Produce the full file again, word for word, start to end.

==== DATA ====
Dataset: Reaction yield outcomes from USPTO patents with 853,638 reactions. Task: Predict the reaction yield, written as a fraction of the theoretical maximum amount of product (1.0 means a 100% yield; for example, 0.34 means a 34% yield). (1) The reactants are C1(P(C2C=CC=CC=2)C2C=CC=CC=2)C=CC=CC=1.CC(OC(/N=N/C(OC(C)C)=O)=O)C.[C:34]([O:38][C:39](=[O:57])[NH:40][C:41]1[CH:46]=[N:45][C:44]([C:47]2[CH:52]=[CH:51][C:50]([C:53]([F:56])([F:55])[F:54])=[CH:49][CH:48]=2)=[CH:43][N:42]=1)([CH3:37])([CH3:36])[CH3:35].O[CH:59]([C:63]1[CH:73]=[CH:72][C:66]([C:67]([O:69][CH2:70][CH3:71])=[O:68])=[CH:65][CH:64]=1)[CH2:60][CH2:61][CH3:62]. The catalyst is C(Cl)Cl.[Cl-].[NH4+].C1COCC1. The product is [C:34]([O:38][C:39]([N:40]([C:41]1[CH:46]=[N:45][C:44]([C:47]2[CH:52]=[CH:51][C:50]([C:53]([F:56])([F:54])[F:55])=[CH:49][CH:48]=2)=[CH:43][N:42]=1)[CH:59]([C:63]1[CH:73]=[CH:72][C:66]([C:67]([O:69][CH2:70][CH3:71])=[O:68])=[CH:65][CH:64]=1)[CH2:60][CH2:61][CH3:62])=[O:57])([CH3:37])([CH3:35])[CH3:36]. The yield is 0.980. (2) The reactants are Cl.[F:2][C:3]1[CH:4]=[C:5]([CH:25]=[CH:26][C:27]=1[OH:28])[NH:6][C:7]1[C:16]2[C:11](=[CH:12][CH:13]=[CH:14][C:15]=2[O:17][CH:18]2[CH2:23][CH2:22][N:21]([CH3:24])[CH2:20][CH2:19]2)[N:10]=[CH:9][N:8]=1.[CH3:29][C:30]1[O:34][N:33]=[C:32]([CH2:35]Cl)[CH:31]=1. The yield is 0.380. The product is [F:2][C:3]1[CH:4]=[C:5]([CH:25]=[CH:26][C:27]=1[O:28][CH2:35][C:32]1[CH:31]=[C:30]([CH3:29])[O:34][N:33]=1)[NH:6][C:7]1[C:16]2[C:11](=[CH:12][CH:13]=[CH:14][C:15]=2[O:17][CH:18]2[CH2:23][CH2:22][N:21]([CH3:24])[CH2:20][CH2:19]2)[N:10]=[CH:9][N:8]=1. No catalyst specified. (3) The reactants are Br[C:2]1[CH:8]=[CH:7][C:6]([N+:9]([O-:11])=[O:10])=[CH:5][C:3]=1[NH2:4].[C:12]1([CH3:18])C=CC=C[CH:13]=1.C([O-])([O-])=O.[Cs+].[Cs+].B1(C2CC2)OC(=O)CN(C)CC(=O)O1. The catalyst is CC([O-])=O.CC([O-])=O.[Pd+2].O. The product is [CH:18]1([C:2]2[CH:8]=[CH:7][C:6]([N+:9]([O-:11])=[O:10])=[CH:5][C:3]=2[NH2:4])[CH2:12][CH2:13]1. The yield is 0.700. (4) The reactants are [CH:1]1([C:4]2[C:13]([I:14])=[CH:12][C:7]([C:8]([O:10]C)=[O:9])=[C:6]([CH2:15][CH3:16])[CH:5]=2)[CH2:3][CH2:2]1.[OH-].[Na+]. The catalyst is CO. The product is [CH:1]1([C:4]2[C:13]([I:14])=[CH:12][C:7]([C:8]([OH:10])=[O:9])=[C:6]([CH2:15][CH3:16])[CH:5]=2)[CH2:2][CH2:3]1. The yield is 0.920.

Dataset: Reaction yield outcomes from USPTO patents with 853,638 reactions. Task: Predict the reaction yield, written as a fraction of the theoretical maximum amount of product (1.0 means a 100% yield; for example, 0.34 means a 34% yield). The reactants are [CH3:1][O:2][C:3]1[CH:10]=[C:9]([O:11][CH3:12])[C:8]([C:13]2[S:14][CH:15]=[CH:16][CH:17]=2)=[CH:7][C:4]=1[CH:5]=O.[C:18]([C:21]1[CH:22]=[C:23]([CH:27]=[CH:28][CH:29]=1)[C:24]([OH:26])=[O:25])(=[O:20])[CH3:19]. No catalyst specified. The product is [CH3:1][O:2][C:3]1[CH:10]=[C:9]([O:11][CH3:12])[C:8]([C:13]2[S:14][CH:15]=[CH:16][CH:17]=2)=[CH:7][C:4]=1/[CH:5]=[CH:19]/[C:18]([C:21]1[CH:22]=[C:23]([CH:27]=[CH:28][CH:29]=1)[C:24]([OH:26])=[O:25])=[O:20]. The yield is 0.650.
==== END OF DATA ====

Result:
Dataset: Reaction yield outcomes from USPTO patents with 853,638 reactions. Task: Predict the reaction yield, written as a fraction of the theoretical maximum amount of product (1.0 means a 100% yield; for example, 0.34 means a 34% yield). (1) The reactants are C1(P(C2C=CC=CC=2)C2C=CC=CC=2)C=CC=CC=1.CC(OC(/N=N/C(OC(C)C)=O)=O)C.[C:34]([O:38][C:39](=[O:57])[NH:40][C:41]1[CH:46]=[N:45][C:44]([C:47]2[CH:52]=[CH:51][C:50]([C:53]([F:56])([F:55])[F:54])=[CH:49][CH:48]=2)=[CH:43][N:42]=1)([CH3:37])([CH3:36])[CH3:35].O[CH:59]([C:63]1[CH:73]=[CH:72][C:66]([C:67]([O:69][CH2:70][CH3:71])=[O:68])=[CH:65][CH:64]=1)[CH2:60][CH2:61][CH3:62]. The catalyst is C(Cl)Cl.[Cl-].[NH4+].C1COCC1. The product is [C:34]([O:38][C:39]([N:40]([C:41]1[CH:46]=[N:45][C:44]([C:47]2[CH:52]=[CH:51][C:50]([C:53]([F:56])([F:54])[F:55])=[CH:49][CH:48]=2)=[CH:43][N:42]=1)[CH:59]([C:63]1[CH:73]=[CH:72][C:66]([C:67]([O:69][CH2:70][CH3:71])=[O:68])=[CH:65][CH:64]=1)[CH2:60][CH2:61][CH3:62])=[O:57])([CH3:37])([CH3:35])[CH3:36]. The yield is 0.980. (2) The reactants are Cl.[F:2][C:3]1[CH:4]=[C:5]([CH:25]=[CH:26][C:27]=1[OH:28])[NH:6][C:7]1[C:16]2[C:11](=[CH:12][CH:13]=[CH:14][C:15]=2[O:17][CH:18]2[CH2:23][CH2:22][N:21]([CH3:24])[CH2:20][CH2:19]2)[N:10]=[CH:9][N:8]=1.[CH3:29][C:30]1[O:34][N:33]=[C:32]([CH2:35]Cl)[CH:31]=1. The yield is 0.380. The product is [F:2][C:3]1[CH:4]=[C:5]([CH:25]=[CH:26][C:27]=1[O:28][CH2:35][C:32]1[CH:31]=[C:30]([CH3:29])[O:34][N:33]=1)[NH:6][C:7]1[C:16]2[C:11](=[CH:12][CH:13]=[CH:14][C:15]=2[O:17][CH:18]2[CH2:23][CH2:22][N:21]([CH3:24])[CH2:20][CH2:19]2)[N:10]=[CH:9][N:8]=1. No catalyst specified. (3) The reactants are Br[C:2]1[CH:8]=[CH:7][C:6]([N+:9]([O-:11])=[O:10])=[CH:5][C:3]=1[NH2:4].[C:12]1([CH3:18])C=CC=C[CH:13]=1.C([O-])([O-])=O.[Cs+].[Cs+].B1(C2CC2)OC(=O)CN(C)CC(=O)O1. The catalyst is CC([O-])=O.CC([O-])=O.[Pd+2].O. The product is [CH:18]1([C:2]2[CH:8]=[CH:7][C:6]([N+:9]([O-:11])=[O:10])=[CH:5][C:3]=2[NH2:4])[CH2:12][CH2:13]1. The yield is 0.700. (4) The reactants are [CH:1]1([C:4]2[C:13]([I:14])=[CH:12][C:7]([C:8]([O:10]C)=[O:9])=[C:6]([CH2:15][CH3:16])[CH:5]=2)[CH2:3][CH2:2]1.[OH-].[Na+]. The catalyst is CO. The product is [CH:1]1([C:4]2[C:13]([I:14])=[CH:12][C:7]([C:8]([OH:10])=[O:9])=[C:6]([CH2:15][CH3:16])[CH:5]=2)[CH2:2][CH2:3]1. The yield is 0.920.

Dataset: Reaction yield outcomes from USPTO patents with 853,638 reactions. Task: Predict the reaction yield, written as a fraction of the theoretical maximum amount of product (1.0 means a 100% yield; for example, 0.34 means a 34% yield). The reactants are [CH3:1][O:2][C:3]1[CH:10]=[C:9]([O:11][CH3:12])[C:8]([C:13]2[S:14][CH:15]=[CH:16][CH:17]=2)=[CH:7][C:4]=1[CH:5]=O.[C:18]([C:21]1[CH:22]=[C:23]([CH:27]=[CH:28][CH:29]=1)[C:24]([OH:26])=[O:25])(=[O:20])[CH3:19]. No catalyst specified. The product is [CH3:1][O:2][C:3]1[CH:10]=[C:9]([O:11][CH3:12])[C:8]([C:13]2[S:14][CH:15]=[CH:16][CH:17]=2)=[CH:7][C:4]=1/[CH:5]=[CH:19]/[C:18]([C:21]1[CH:22]=[C:23]([CH:27]=[CH:28][CH:29]=1)[C:24]([OH:26])=[O:25])=[O:20]. The yield is 0.650.